The war analogy creates a morbid fascination with body counts.  This leads to lame statistical analogies.  People have compared pandemic deaths to the numbers killed in wars.  The Surgeon General said this will be “our Pearl Harbor moment, our 9/11 moment.”

These comparisons are uninformative.  Better comparisons would consider those killed by other infectious diseases, say AIDS or Ebola. 

This fascination with body counts implies that that we “win” when the count goes down.  But each death represents an infinite loss.  Dead people are not tally marks on some perverse scorecard.  Instead of counting body bags, let’s talk more about grief, mourning, and resilience.

The myths of war, as I have argued elsewhere, make it seems that a soldier’s death is vindicated by victory and the justice of the cause.  But in a pandemic, there is no justification or vindication. 

The rhetoric of war also gets infused with patriot and religious language that becomes propagandistic. 

When President Trump sent the Navy ship, Comfort, to New York,, he published a patriotic video and tweeted:With the courage of our doctors and nurses, with the skill of our scientists and innovators, with the determination of the American People, and with the grace of God, WE WILL WIN THIS WAR .”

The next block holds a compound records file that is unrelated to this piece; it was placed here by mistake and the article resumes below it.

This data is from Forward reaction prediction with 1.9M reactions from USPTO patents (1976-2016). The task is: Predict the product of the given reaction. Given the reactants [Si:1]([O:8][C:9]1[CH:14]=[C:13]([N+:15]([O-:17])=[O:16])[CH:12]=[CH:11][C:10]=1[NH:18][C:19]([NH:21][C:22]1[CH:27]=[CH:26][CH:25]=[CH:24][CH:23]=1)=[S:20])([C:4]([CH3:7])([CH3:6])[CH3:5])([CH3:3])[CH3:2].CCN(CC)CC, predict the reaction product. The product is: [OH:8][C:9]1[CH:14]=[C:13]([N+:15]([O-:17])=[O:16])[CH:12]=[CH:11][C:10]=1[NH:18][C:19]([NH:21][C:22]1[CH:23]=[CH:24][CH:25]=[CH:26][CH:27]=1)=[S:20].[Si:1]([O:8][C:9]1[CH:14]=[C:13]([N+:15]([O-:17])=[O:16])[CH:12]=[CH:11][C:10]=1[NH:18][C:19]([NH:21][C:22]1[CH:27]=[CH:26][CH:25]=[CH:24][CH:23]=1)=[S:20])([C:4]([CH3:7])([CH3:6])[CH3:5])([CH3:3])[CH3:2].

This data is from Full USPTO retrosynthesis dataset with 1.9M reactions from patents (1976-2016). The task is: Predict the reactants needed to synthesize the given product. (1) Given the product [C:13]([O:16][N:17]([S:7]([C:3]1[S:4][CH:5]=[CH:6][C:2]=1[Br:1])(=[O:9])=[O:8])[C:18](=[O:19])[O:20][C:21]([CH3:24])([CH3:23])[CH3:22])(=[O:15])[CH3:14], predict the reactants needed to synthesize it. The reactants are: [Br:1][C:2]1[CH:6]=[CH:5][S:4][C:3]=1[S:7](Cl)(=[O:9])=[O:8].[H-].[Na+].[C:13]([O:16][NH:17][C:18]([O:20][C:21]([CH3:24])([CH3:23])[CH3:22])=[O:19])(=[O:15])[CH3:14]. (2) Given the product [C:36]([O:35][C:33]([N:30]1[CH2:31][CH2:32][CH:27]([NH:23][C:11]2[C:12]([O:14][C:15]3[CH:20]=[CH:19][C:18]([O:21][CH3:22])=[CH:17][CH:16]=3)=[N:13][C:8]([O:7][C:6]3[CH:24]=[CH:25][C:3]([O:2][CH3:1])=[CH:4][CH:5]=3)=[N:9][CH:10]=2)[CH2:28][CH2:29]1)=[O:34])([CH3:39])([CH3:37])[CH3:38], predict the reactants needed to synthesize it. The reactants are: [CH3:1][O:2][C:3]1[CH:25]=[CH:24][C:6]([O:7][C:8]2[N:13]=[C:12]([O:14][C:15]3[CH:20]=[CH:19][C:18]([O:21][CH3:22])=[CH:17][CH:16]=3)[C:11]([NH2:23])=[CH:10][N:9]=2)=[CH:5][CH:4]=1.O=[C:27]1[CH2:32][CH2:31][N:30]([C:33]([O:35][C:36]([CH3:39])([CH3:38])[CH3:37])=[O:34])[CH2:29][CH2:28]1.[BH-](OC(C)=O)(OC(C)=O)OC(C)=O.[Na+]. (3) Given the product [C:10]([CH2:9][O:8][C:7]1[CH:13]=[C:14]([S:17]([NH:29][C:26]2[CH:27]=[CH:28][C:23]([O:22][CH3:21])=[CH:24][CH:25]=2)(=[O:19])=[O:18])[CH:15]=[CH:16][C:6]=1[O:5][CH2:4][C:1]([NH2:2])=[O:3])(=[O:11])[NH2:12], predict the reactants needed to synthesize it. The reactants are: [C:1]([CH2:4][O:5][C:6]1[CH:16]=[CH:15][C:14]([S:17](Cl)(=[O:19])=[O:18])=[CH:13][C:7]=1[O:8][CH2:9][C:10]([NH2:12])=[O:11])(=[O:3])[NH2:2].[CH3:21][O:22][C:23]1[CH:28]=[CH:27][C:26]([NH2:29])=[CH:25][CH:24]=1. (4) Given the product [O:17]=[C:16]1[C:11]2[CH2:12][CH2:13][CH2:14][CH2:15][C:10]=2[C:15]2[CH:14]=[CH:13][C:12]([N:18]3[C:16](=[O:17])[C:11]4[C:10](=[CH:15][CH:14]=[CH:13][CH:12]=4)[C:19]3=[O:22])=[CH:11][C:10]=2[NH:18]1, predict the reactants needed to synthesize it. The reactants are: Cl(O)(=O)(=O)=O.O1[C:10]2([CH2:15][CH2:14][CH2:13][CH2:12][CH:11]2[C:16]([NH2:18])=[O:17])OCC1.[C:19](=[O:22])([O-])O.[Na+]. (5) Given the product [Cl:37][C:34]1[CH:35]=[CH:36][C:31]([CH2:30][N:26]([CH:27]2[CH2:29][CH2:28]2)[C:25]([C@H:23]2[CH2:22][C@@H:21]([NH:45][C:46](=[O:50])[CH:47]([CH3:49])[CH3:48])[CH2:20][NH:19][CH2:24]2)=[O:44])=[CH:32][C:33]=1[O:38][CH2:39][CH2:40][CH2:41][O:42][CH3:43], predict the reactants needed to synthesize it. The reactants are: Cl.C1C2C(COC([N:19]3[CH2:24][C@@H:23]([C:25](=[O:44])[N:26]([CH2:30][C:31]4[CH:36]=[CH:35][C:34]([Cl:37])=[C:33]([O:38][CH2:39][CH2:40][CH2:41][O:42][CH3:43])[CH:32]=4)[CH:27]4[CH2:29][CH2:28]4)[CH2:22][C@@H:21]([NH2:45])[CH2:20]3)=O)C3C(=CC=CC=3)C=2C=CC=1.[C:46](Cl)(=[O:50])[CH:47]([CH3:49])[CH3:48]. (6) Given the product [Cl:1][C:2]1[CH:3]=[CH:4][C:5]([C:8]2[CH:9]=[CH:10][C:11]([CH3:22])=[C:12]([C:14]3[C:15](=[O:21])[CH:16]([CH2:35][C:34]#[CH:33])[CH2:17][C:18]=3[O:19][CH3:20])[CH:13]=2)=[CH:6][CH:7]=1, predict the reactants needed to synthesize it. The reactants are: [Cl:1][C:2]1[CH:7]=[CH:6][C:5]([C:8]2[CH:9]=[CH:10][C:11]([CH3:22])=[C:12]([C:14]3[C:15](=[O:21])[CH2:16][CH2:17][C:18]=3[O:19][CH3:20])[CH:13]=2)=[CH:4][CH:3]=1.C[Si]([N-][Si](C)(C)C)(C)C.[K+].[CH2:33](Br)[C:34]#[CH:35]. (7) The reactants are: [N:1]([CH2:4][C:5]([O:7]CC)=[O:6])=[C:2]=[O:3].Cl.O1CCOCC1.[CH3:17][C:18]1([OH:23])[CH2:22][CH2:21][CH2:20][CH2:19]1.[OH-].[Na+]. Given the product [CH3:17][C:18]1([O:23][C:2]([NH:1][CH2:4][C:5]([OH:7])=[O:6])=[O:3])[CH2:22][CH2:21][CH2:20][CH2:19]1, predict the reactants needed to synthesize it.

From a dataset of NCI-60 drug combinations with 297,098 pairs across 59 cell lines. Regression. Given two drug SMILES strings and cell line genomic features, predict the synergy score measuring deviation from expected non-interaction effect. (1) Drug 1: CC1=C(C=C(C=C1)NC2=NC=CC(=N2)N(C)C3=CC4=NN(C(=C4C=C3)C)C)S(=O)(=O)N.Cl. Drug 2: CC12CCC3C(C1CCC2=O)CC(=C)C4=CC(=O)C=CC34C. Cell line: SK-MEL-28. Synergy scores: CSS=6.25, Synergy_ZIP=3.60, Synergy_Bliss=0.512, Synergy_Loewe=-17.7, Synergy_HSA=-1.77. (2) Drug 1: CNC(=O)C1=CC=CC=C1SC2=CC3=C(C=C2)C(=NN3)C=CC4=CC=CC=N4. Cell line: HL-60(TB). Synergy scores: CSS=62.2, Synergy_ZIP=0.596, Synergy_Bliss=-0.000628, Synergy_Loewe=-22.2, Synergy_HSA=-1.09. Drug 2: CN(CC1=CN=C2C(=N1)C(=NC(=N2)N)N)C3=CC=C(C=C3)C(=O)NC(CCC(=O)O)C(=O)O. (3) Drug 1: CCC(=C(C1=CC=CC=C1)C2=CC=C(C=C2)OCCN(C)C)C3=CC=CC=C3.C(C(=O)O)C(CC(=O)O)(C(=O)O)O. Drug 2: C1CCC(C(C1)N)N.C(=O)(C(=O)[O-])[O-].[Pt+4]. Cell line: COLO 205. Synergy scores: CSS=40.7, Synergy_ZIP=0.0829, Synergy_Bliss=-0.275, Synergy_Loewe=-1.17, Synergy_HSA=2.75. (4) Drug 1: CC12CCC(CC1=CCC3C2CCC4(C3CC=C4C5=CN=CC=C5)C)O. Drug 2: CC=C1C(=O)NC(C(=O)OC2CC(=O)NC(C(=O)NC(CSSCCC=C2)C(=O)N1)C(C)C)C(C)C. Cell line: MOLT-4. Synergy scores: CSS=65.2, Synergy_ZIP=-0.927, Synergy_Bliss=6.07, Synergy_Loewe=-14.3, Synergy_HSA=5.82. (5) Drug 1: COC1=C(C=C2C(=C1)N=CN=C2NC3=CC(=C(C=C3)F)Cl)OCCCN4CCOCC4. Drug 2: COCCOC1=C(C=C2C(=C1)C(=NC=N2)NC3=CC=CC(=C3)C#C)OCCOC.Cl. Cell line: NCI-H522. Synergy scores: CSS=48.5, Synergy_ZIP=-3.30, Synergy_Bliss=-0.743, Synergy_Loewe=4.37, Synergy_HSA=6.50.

Again, the idea of a war to be won is absurd.  Also absurd is the idea that the grace of God is involved in this, or in any battle.  Hurray for the doctors and scientists.  But the real work is about healing and mitigation, not about defeating an enemy.  This is an unglamorous effort, conducted one person at a time in sick beds and hospitals.  The American people don’t need to put on armor or steel themselves for battle.  We need to stay home, wash our hands, and wear masks in public.

Unfortunately, our imaginations are infected by militarism.  Patriotism is tightly woven around war.  We cheer on the war machine, despite morally problematic and endless wars.  If the “war” against coronavirus is like the war in Afghanistan, we are in trouble. 

Nor do we think enough about peace-building.  The pandemic calls for cooperative cosmopolitanism and creative community transformation.  Public health is not war.  It is peace-work. 

War rhetoric has led us astray before.  The “war on drugs” created a punitive system of mass incarceration, while thousands continue to die.  Drug overdoses killed 67,367 people in 2018.  The war on drugs failed because it should not have been a war.